If you are looking to have your CV stand out, consider Teachers’ Professional Resumes to assist you with writing an outstanding application. Visit their website for more information.

Rick Bowman 

How important is the cover letter?

Rick Bowman - Wednesday, January 16, 2013

Cover letters are very important as they provide the “appetiser” for the employer to want to read your resume. Your resume will stand out more from other resumes if it is preceded by a good cover letter. Here are a few things to consider when writing a good cover letter for a teaching application:

Format of cover letter

If you are submitting a resume and cover letter to an educational institution, your cover letter must be written clearly and concisely, and make it easy for the employer to quickly gain an understanding of your work history, achievements and potential for the position. It is recommended your cover letter should be typed and on one side of an A4 bond sheet of paper.

Know who will read your cover letter and resume

A common mistake in most cover letters is using a generic addressing statement like “To Whom it May Concern”. This can give a negative impression to the reader. It is important to be able to know who to address within the cover letter by calling the school or institute to which you are applying. Calling them will actually show that you have initiative in applying for the position.

How to write your letter

Your cover letter should quickly grab the attention of the employer when they read it. Another common mistake in most cover letters is repeating much of the information already in the resume. Your cover letter should simply tell the employer what makes you stand out from the other applicants. It should be very broad and discuss briefly your background and reasons for applying for the position.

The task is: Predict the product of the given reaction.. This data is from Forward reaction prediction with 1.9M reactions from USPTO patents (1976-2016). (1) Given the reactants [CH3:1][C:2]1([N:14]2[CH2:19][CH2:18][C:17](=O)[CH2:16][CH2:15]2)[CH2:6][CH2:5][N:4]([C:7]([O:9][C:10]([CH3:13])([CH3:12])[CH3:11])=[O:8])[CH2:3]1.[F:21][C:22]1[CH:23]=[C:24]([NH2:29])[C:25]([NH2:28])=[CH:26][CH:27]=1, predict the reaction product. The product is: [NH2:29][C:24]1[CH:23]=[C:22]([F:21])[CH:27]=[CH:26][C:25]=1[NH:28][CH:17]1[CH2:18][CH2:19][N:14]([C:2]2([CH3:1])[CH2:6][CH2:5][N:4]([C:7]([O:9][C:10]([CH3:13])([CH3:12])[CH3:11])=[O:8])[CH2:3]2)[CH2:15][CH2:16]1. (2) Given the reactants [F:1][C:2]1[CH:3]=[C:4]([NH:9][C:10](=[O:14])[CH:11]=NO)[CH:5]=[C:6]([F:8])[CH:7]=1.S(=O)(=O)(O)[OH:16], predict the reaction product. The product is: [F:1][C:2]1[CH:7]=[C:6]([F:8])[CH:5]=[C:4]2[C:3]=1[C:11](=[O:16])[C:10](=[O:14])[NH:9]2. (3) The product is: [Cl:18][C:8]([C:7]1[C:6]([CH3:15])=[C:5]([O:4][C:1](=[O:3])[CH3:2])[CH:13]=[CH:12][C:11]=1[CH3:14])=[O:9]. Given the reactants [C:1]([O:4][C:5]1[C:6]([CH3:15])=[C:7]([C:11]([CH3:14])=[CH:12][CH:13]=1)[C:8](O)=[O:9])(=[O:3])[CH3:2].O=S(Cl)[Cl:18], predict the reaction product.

In the body of your cover letter, rather than detailing which university you’ve graduated from or your previous job experience, consider discussing 1-2 of your major accomplishments and how you will fit well with the goals and ethos of the new school. In other words, why should they hire you?

 

Teachers’ Professional Resumes can help you with writingyour cover letter and CV to significantly increase your chances of winning that job. Visit their website for more information.

 Rick Bowman

Writing Your Resume for Teaching in NSW

Rick Bowman - Wednesday, November 21, 2012

 

Teaching in any New South Wales school is a rewarding job experience. Helping children learn is a great way to give back to your community and see young minds grow. Read on to know how to effectively write a resume to apply for a teaching position in a NSW school.